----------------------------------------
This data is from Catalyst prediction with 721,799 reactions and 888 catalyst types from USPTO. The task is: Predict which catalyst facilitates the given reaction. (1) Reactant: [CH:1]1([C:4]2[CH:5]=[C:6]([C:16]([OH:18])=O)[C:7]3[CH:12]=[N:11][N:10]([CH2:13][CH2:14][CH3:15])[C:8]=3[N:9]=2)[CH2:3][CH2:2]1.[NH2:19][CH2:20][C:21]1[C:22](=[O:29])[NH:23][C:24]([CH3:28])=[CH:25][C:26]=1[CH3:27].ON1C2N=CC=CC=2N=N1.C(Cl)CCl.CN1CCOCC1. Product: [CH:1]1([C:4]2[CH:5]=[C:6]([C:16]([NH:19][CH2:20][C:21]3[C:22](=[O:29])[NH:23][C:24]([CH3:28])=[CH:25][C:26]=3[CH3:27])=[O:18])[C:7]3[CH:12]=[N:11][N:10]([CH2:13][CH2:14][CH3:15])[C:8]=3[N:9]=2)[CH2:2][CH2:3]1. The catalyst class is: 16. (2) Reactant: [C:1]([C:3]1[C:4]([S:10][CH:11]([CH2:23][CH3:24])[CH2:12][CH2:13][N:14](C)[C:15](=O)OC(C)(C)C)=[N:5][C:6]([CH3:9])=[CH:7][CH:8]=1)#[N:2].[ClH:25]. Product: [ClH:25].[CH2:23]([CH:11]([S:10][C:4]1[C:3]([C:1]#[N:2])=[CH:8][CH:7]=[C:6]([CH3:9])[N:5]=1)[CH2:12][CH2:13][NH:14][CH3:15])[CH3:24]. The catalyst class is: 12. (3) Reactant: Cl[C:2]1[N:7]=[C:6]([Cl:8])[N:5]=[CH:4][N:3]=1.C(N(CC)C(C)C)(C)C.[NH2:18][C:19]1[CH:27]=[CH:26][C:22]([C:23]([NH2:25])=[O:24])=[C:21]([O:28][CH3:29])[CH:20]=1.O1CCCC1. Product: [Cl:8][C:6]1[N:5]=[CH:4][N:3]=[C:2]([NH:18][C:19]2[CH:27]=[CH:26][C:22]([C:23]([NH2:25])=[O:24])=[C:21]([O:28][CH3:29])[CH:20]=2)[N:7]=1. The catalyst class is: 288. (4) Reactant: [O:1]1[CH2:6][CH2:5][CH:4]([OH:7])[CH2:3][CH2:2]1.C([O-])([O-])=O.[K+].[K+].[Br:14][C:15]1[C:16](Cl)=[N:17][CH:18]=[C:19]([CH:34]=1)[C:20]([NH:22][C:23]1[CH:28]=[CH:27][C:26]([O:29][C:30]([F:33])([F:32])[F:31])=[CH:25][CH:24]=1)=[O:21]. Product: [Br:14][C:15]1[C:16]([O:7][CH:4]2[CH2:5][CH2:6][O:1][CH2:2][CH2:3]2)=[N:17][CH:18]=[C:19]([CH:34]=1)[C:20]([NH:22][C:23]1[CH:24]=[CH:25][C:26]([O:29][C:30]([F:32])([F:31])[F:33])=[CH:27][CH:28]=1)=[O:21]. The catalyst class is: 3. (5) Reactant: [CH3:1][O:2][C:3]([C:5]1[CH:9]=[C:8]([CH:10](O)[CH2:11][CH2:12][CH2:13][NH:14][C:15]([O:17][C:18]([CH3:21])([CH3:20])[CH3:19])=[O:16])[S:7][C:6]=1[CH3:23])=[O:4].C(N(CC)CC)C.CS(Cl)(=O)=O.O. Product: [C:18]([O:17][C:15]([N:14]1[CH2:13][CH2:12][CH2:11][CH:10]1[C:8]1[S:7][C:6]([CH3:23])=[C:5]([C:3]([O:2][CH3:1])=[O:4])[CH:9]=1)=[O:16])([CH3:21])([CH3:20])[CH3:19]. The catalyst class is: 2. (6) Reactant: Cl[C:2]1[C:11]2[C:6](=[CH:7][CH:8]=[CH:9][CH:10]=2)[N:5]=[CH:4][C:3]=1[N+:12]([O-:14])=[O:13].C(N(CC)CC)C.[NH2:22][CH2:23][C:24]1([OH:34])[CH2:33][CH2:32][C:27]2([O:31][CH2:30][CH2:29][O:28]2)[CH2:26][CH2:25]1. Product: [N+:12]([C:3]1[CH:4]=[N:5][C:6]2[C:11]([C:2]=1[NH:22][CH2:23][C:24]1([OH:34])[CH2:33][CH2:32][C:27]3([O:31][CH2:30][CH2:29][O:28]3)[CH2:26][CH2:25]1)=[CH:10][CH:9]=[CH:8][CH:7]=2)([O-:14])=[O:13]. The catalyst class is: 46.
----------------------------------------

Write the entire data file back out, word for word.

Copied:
This data is from Catalyst prediction with 721,799 reactions and 888 catalyst types from USPTO. The task is: Predict which catalyst facilitates the given reaction. (1) Reactant: [CH:1]1([C:4]2[CH:5]=[C:6]([C:16]([OH:18])=O)[C:7]3[CH:12]=[N:11][N:10]([CH2:13][CH2:14][CH3:15])[C:8]=3[N:9]=2)[CH2:3][CH2:2]1.[NH2:19][CH2:20][C:21]1[C:22](=[O:29])[NH:23][C:24]([CH3:28])=[CH:25][C:26]=1[CH3:27].ON1C2N=CC=CC=2N=N1.C(Cl)CCl.CN1CCOCC1. Product: [CH:1]1([C:4]2[CH:5]=[C:6]([C:16]([NH:19][CH2:20][C:21]3[C:22](=[O:29])[NH:23][C:24]([CH3:28])=[CH:25][C:26]=3[CH3:27])=[O:18])[C:7]3[CH:12]=[N:11][N:10]([CH2:13][CH2:14][CH3:15])[C:8]=3[N:9]=2)[CH2:2][CH2:3]1. The catalyst class is: 16. (2) Reactant: [C:1]([C:3]1[C:4]([S:10][CH:11]([CH2:23][CH3:24])[CH2:12][CH2:13][N:14](C)[C:15](=O)OC(C)(C)C)=[N:5][C:6]([CH3:9])=[CH:7][CH:8]=1)#[N:2].[ClH:25]. Product: [ClH:25].[CH2:23]([CH:11]([S:10][C:4]1[C:3]([C:1]#[N:2])=[CH:8][CH:7]=[C:6]([CH3:9])[N:5]=1)[CH2:12][CH2:13][NH:14][CH3:15])[CH3:24]. The catalyst class is: 12. (3) Reactant: Cl[C:2]1[N:7]=[C:6]([Cl:8])[N:5]=[CH:4][N:3]=1.C(N(CC)C(C)C)(C)C.[NH2:18][C:19]1[CH:27]=[CH:26][C:22]([C:23]([NH2:25])=[O:24])=[C:21]([O:28][CH3:29])[CH:20]=1.O1CCCC1. Product: [Cl:8][C:6]1[N:5]=[CH:4][N:3]=[C:2]([NH:18][C:19]2[CH:27]=[CH:26][C:22]([C:23]([NH2:25])=[O:24])=[C:21]([O:28][CH3:29])[CH:20]=2)[N:7]=1. The catalyst class is: 288. (4) Reactant: [O:1]1[CH2:6][CH2:5][CH:4]([OH:7])[CH2:3][CH2:2]1.C([O-])([O-])=O.[K+].[K+].[Br:14][C:15]1[C:16](Cl)=[N:17][CH:18]=[C:19]([CH:34]=1)[C:20]([NH:22][C:23]1[CH:28]=[CH:27][C:26]([O:29][C:30]([F:33])([F:32])[F:31])=[CH:25][CH:24]=1)=[O:21]. Product: [Br:14][C:15]1[C:16]([O:7][CH:4]2[CH2:5][CH2:6][O:1][CH2:2][CH2:3]2)=[N:17][CH:18]=[C:19]([CH:34]=1)[C:20]([NH:22][C:23]1[CH:24]=[CH:25][C:26]([O:29][C:30]([F:32])([F:31])[F:33])=[CH:27][CH:28]=1)=[O:21]. The catalyst class is: 3. (5) Reactant: [CH3:1][O:2][C:3]([C:5]1[CH:9]=[C:8]([CH:10](O)[CH2:11][CH2:12][CH2:13][NH:14][C:15]([O:17][C:18]([CH3:21])([CH3:20])[CH3:19])=[O:16])[S:7][C:6]=1[CH3:23])=[O:4].C(N(CC)CC)C.CS(Cl)(=O)=O.O. Product: [C:18]([O:17][C:15]([N:14]1[CH2:13][CH2:12][CH2:11][CH:10]1[C:8]1[S:7][C:6]([CH3:23])=[C:5]([C:3]([O:2][CH3:1])=[O:4])[CH:9]=1)=[O:16])([CH3:21])([CH3:20])[CH3:19]. The catalyst class is: 2. (6) Reactant: Cl[C:2]1[C:11]2[C:6](=[CH:7][CH:8]=[CH:9][CH:10]=2)[N:5]=[CH:4][C:3]=1[N+:12]([O-:14])=[O:13].C(N(CC)CC)C.[NH2:22][CH2:23][C:24]1([OH:34])[CH2:33][CH2:32][C:27]2([O:31][CH2:30][CH2:29][O:28]2)[CH2:26][CH2:25]1. Product: [N+:12]([C:3]1[CH:4]=[N:5][C:6]2[C:11]([C:2]=1[NH:22][CH2:23][C:24]1([OH:34])[CH2:33][CH2:32][C:27]3([O:31][CH2:30][CH2:29][O:28]3)[CH2:26][CH2:25]1)=[CH:10][CH:9]=[CH:8][CH:7]=2)([O-:14])=[O:13]. The catalyst class is: 46.